Closure of the Saldanha steel plant by ArcelorMittal SA will have ripple effects

ArcelorMittal South Africa (AMSA), the domestic unit of the global steelmaker, has said that it was winding its Saldanha plant down and that it would be put on care and maintenance by the first quarter of 2020.

The closure of ArcelorMittal South Africa’s Saldanha Steel plant will affect roughly 900 workers – 550 of whom are directly employed by the company, with the remainder sub-contracted.

AMSA’s total workforce is 12 000. In July it said 2 000 jobs were potentially on the chopping block, so its restructuring is almost certainly not over. Indeed, AMSA said this was just the first phase of its asset review.

Despite government’s best efforts to halt the closure, which included reduced water and electricity tariffs, AMSA CEO, Kobus Verster, explained that Saldanha Steel was no longer financially sustainable.

Trade and Industry Minister, Ebrahim Patel, urged ArcelorMittal to rethink its position and consider selling the Saldanha Steel plant as opposed to shutting it down. According to Patel, national government and state-owned enterprises had attempted to work together with ArcelorMittal to avoid termination, noting that Saldanha Steel held positive industrial capacity. Patel lamented:

“ArcelorMittal should consider selling the plant to ensure the country does not lose industrial capacity and that workers and communities are not displaced.”

Verster, however, explained that ownership of Saldanha Steel would remain with ArcelorMittal.

Verster also said high electricity costs and water tariffs were not the only factors and that the changing international competitive environment had contributed to a bleak long-term outlook for the steel sector.

“Globally, the steel industry is experiencing its most challenging time since the global financial crisis. Locally, the situation is exacerbated by continued weak economic growth, especially in steel and steel-consuming sectors, with apparent steel consumption at a 10-year low,” he explained.

He reiterated that Saldanha Steel is largely an export-driven business, that had been impacted by the international market.

“With multiple factors at play, there is no easy solution and in the long-term, we don’t see any of the factors within our control changing.”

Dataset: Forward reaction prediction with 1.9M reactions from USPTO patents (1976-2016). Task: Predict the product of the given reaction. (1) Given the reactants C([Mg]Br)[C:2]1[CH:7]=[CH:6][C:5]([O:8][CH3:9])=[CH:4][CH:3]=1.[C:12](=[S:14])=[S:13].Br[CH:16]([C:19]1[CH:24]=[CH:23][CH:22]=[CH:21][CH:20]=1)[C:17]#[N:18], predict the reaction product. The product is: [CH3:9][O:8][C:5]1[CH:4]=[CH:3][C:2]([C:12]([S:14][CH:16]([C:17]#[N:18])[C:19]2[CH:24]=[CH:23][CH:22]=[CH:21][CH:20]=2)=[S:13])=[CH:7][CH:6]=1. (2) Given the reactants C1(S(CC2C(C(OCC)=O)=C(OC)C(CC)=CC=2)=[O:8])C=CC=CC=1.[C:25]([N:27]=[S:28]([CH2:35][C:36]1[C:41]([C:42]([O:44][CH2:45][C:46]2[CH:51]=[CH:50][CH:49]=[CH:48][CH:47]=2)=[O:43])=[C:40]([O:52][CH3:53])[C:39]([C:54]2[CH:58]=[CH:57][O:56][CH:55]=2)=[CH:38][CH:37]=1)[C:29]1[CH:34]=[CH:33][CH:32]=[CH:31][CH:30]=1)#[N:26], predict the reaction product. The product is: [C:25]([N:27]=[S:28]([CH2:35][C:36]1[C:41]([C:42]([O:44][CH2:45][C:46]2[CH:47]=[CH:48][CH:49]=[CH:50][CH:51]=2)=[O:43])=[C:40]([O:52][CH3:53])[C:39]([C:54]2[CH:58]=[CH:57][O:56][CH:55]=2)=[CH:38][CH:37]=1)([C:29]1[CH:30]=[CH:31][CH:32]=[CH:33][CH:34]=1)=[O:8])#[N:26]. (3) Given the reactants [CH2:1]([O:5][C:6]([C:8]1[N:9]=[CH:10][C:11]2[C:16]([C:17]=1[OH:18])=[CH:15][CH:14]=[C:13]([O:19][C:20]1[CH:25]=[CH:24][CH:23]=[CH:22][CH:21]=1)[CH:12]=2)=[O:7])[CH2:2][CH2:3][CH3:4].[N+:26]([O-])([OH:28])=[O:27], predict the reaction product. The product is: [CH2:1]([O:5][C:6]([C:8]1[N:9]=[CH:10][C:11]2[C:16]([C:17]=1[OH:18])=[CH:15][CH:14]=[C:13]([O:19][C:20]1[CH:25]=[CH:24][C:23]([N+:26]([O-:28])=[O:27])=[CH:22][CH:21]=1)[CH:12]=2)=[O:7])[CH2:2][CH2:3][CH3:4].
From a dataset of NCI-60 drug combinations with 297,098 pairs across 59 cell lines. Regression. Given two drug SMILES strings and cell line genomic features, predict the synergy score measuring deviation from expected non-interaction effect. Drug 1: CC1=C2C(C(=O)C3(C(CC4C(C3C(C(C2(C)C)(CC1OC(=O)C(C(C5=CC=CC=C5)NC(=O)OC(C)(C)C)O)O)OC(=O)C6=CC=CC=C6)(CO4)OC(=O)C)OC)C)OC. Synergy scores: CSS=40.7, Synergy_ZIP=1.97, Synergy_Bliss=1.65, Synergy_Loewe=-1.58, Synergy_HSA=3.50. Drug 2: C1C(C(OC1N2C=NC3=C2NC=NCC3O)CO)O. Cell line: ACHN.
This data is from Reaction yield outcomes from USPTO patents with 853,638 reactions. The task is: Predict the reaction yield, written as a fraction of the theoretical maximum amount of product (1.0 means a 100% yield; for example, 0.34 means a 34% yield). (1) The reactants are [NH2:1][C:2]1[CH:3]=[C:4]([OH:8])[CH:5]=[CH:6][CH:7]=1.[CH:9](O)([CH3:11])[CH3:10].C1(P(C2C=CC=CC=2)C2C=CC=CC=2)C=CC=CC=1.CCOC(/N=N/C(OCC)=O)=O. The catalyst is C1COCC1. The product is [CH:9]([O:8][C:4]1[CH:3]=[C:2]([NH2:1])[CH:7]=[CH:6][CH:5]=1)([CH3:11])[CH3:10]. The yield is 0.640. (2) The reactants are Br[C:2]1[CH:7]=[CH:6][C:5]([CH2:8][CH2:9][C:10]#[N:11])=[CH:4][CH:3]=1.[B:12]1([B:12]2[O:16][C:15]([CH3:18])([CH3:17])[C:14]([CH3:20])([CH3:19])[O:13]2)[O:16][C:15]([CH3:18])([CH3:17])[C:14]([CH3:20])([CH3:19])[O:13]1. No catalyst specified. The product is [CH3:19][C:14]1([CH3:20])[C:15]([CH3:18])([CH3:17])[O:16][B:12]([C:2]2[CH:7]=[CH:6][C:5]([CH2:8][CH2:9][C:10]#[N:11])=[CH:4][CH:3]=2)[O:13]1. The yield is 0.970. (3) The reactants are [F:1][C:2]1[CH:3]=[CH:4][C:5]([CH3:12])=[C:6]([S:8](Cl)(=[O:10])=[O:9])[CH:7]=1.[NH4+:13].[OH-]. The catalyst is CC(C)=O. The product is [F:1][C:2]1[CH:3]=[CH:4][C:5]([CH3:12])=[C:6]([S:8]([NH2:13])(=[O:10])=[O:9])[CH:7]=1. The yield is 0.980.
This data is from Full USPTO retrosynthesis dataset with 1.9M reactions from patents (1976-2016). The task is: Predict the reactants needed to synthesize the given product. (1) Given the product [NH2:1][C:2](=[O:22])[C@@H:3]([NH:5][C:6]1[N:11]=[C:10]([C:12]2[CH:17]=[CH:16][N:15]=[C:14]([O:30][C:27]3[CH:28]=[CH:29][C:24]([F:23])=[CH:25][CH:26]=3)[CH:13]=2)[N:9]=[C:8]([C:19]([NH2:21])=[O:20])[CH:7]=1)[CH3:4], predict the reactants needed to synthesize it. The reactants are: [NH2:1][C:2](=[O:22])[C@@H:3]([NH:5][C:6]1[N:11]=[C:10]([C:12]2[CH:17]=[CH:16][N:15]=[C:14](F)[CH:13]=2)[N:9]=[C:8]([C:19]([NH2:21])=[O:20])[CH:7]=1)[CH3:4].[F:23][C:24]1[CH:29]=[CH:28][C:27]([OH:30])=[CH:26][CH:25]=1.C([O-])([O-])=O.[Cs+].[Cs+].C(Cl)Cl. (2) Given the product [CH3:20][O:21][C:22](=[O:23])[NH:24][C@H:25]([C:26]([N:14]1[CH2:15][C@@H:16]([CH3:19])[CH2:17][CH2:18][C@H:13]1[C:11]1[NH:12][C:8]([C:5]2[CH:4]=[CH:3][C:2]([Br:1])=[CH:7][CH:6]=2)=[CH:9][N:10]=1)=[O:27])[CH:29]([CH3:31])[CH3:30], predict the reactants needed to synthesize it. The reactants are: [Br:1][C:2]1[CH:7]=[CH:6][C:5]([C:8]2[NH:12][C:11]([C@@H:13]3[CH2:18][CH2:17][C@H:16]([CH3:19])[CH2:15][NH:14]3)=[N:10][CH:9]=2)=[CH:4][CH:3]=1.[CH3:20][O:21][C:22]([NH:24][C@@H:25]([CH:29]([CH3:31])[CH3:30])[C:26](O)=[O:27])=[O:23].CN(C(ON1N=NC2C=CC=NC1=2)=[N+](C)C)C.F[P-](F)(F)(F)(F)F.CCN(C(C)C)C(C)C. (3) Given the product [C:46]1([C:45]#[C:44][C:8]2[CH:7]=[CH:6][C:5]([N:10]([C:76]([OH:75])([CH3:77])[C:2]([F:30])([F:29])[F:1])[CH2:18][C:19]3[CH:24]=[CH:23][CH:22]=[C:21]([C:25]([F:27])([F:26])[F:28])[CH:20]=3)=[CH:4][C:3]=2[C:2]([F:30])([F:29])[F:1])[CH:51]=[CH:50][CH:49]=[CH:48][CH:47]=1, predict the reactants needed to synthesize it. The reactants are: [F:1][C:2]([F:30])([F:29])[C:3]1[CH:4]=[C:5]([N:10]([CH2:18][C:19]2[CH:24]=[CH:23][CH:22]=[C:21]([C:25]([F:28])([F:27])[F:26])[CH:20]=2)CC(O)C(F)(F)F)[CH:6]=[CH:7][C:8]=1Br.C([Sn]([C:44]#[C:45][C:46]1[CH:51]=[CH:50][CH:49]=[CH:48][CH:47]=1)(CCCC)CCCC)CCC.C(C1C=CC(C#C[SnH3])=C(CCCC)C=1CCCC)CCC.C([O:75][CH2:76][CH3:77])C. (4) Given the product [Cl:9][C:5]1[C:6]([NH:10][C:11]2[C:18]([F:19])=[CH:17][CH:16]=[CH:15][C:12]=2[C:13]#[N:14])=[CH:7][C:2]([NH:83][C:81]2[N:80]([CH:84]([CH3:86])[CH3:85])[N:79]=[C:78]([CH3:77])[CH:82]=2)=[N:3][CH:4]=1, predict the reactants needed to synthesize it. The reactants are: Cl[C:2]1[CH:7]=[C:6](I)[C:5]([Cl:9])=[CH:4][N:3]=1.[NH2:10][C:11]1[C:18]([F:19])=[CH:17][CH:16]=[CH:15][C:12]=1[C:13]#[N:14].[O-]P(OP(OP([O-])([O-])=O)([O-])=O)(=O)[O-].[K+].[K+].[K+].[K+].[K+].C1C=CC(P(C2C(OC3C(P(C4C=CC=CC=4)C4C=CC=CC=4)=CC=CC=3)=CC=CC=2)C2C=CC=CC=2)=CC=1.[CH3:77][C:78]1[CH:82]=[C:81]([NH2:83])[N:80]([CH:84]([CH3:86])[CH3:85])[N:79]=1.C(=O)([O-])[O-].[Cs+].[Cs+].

Verster said contractual domestic sales orders from Saldanha would be fulfilled by the Vanderbijlpark Works.

A miracle required to resume operations
Verster told media that the plant would retain a core staff in order to prevent vandalism and maintain the plant in a state such that it could resume operation at some point in time, if some miracle does happen.

Over the next few months, management will try to determine what type of activity can be driven from the plant to reduce the financial impact of its maintenance. This process is expected to be concluded in the first quarter of 2020.

Verster noted that the financial drain on the company is a concern, adding that “the bottom line is that we don’t have a two, three or five-year timeline to resume activity at the plant.”

Saldanha Steel produced roughly one million tons of steel a year, but had been operating at roughly 70% capacity over the last five or six months. Verster said this was the lowest production level since the plant’s doors opened in 1998.

Ripple effects
It did not take long for the ripple effects to spread through South Africa’s fraying economic pipelines.

Kumba, a producer iron ore, the key ingredient for the steel that AMSA produces has said in a statement that: “Following AMSA’s decision to wind down its steel operations at Saldanha, Kumba has reduced the 2019 total sales guidance to 41.5 to 42.5 metric tons from 42 to 43 metric tons.”

AMSA noted: “Saldanha has lost its structural competitive cost advantage to effectively compete in the export market, mainly due to raw material and regulated prices.” The latter would include power, rail and port costs, which have surged under mismanaged SOEs such as Eskom.

The company has also previously flagged weak domestic demand, which is hardly surprising. In such a low-growth environment, there will be little demand for a key industrial product such as steel.